13. This describes me fairly accurately as well. I'm the kind of guy who has fun when I'm competing. That's how I enjoy myself. I don't always have to win, but I really like the competition. Glad to hear there are others out there like me. And this morning was really just about expectations. I've been in this singular mindset the last couple months about improving my game, that I forget that some people enjoy golf for reasons other than attempting to be good at it. Next time, and I really hope there is a next time, I'll go into it with the expectation that its a casual round and just be happy to spend some quality time with my neighbor without a fence standing between us.
  14. My neighbor has seen me practicing in my backyard for the last couple months, and always says that we need to get out and play. He's the nicest guy in the world. I absolutely won the next-door-neighbor lottery when I moved in next to him. So when he says he loves to play, of course I said lets do it. And we finally made it out to play nine holes this morning. On the car ride over, he was (or so I thought) joking about playing "best ball" as he called it, and that we'd always be hitting from my spot. Turns out he wasn't joking. Its not like he was the worst golfer I had ever seen or anything. He was capable of some nice shots. But on the first few holes, he'd top his ball, or hit it way over the green, and then just say "oh well, I'll just drop next to you." And he would. He'd play the rest of the hole from when I was. At first it didn't really bother me. I just figured this is how he likes to play. But its not like I was playing my best either. I feel like I'm in this period of real improvement, and I went to the course this morning with the intention of shooting my best score at this particular course. But he just wanted to chit chat the whole time, immediately after each shot until right when it was time to hit the next. It took me out of my game, and I had no time to get over my last shot, or fully prepare for my next. And to make it "worse", we got grouped up with a single who also happened to be one of the nicest guys in the world. Turns out him and my neighbor had similar backgrounds, knew a lot of the same people, and really hit it off. The single was a pretty good golfer, one of those easy swingers who gets up and down like a champ. After a couple holes, he decides to give my neighbor a tip about his swing which was received well. And eventually, it basically turned into a full lesson on the course. He'd give a few tips on what to do, and toss him another ball to hit after the first one didn't go well. My neighbor was just eating it all up, loving the free lesson. Thankfully, we were still keeping pace with all this going on. Which is good because I really don't know how I would have reacted if we weren't. After 5 or 6 holes of getting frustrated, I finally took a mental step back to see what was really going on here. I was getting annoyed because I was stuck on a golf course with two of the nicest people in the world on an absolutely stunning morning here in Chicago. I decided it was time to take myself a little less seriously and enjoy this for what it was. It didn't help my play, but I certainly had more fun. Have any of you had this happen? Where you had to completely shift your mentality mid-round? Or the opposite, where you expected to have a casual round and it turned into something more competitive? Or do you normally play in a certain mindset regardless of how the rest of your group is going along?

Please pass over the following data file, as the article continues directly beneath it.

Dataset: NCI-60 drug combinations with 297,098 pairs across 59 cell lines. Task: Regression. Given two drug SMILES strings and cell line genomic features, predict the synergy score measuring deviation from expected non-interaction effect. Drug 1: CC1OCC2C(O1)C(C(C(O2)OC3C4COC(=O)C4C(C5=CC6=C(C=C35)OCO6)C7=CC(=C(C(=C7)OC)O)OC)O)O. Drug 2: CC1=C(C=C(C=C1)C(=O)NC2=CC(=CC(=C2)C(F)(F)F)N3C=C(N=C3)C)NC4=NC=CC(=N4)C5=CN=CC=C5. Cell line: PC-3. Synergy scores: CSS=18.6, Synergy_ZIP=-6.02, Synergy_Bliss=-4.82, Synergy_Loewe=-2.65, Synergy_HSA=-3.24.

15. My best is only 1 in a round, but i've only got 2 or 3 in my lifetime. Hoping that changes in the near future.